Living / Mental Health In Quarantine

The Simple Investment That Helped Me Way More Than Therapy

By Monday, May 31, 2021

I quit therapy about two weeks after I signed up for the virtual service. It was the summer of 2020, and I couldn’t get out of bed. I ate sour gummy bears for dinner, I didn’t care that I needed a haircut, or that the pile of dishes needed to be washed. I had a full-time job (and was lucky to have that) that I supplemented with four or five other freelancing gigs because my husband was out of work. The only event I looked forward to was my weekly Mcdonald’s delivery, a la Uber Eats. My relationship with my husband had become so fractured, that slowly sipping on a McFlurry was the only form of intimacy I could partake in. I was lonely, anxious, depressed, and I knew I needed to talk to someone.

While I liked my first online therapist, I noticed that she kept ending the sessions 30 minutes early and that it was almost impossible to book a weekly appointment with her. So, I tried a different therapist. I wrote about the second therapist in an earlier essay for TFD, describing how she asked me what my hobbies were after I confessed to her that I was so consumed — and exhausted by —work that I could barely remember to shower. It was the final straw for me. After this session, I canceled the $260 membership. I was already worried that the monthly fee was frivolous, and I couldn’t deal with someone asking me something as passive as what my hobbies were, after being candid about barely having time to shower.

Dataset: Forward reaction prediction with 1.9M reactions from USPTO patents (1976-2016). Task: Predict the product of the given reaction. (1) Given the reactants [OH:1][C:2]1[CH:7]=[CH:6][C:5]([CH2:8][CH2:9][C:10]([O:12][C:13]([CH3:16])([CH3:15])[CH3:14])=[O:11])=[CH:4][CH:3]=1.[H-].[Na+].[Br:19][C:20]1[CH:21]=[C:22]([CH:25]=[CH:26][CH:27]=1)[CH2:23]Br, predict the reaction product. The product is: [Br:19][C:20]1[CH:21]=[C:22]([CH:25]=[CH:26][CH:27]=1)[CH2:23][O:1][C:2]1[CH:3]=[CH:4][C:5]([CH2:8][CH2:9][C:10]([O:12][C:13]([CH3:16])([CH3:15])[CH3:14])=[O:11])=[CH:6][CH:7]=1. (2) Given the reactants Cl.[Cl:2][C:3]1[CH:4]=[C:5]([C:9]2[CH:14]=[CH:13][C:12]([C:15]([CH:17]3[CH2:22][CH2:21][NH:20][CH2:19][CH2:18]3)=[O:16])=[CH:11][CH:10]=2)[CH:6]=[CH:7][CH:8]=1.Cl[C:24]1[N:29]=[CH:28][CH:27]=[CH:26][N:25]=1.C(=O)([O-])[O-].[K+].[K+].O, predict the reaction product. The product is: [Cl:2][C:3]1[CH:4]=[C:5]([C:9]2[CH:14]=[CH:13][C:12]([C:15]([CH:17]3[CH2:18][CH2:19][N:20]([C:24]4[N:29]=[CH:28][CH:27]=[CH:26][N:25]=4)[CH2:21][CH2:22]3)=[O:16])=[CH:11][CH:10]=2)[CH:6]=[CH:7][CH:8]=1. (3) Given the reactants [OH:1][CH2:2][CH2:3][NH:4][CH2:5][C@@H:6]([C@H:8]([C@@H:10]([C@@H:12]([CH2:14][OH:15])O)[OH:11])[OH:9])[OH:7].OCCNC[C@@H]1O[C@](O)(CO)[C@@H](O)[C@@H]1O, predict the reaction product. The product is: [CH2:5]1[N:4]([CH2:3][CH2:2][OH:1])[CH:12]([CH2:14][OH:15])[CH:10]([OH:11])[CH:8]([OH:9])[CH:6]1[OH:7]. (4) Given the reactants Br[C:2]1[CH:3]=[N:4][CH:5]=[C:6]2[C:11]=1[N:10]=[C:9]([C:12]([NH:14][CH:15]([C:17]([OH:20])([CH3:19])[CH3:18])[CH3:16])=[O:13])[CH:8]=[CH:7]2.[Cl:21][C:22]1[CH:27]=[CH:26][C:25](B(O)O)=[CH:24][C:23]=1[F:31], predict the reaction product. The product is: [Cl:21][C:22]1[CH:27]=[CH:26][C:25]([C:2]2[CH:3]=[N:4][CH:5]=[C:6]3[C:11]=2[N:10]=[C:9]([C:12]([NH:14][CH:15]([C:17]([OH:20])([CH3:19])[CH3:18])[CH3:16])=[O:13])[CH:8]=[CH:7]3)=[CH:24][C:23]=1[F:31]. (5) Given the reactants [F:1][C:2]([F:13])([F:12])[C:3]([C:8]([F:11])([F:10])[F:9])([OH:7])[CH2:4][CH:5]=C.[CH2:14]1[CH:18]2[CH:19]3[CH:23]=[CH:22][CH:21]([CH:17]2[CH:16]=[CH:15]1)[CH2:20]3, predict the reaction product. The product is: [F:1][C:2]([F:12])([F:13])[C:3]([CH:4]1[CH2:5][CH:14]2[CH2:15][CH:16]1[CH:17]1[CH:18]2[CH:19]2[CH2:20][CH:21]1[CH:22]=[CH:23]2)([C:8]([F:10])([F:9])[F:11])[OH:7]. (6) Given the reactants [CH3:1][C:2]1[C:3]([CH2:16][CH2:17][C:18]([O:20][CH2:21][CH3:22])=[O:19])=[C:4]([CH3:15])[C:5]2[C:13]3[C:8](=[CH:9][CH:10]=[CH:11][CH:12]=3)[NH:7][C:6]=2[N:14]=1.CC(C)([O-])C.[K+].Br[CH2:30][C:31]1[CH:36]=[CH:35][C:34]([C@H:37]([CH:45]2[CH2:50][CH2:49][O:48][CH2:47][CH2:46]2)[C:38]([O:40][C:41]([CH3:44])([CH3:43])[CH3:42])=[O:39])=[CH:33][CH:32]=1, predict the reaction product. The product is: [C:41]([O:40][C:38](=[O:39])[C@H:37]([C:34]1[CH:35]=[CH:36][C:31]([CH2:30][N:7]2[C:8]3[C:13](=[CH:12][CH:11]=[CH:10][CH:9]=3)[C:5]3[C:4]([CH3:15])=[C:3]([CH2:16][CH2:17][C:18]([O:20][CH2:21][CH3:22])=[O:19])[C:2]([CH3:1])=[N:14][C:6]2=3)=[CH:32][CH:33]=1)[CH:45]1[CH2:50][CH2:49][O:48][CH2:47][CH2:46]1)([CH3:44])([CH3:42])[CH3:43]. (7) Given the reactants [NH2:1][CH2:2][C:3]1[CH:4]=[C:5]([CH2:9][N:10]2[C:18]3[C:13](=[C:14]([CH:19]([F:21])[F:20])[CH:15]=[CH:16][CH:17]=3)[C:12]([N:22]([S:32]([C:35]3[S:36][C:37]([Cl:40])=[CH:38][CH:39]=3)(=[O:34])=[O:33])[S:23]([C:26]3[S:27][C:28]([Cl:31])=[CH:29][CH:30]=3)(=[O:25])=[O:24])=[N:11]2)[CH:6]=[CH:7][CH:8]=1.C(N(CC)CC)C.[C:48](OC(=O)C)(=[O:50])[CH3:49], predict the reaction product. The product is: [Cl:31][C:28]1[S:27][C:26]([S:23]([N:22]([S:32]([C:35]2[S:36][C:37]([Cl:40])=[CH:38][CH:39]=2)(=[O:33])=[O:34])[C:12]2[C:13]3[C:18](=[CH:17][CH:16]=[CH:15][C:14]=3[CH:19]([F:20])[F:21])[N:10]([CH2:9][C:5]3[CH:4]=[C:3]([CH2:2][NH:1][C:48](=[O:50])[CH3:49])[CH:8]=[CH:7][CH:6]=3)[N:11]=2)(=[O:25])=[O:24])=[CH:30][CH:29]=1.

For a while, I managed. And I got better on my own. My husband got a new job, our relationship healed, I eased up on my moonlighting (we still needed the extra income to afford our LA mortgage, since I wasn’t making nearly as much as I used to pre-COVID layoff), and I slowly started to tape my life back together. I saw friends, I had time to cook again, I took the dog on longer walks, I wore makeup for fun. 

Things got better until they didn’t. Everyone’s experience with anxiety and depression is different, but several friends have admitted to me that they’ve also experienced near-paralyzing feelings of self-doubt, sadness, and panic attacks in waves. 

I knew I had to try therapy again when I stopped seeing a future for myself. There was no future family, future career, future house, or future me because all I could envision was the present. That whatever terrible moment I was stuck in would never pass. I was like a human GIF, replaying my movements in a box, over and over again.

“I knew I had to try again once I stopped seeing a future for myself.  All I could envision was a stressful present that would never pass. I was like a human GIF, replaying my movements in a box, over and over again…”

I had a little bit more disposable income, but I wanted to try a different service. So I signed up for 7 Cups, an online therapy service that pairs you with a therapist, and also gives you access to group support chats and even a one-on-one chat with (unlicensed) volunteers. It’s all super anonymous, totally online (no face-to-face video with anyone, which may or may not be a good thing for some), and it’s $150 a month.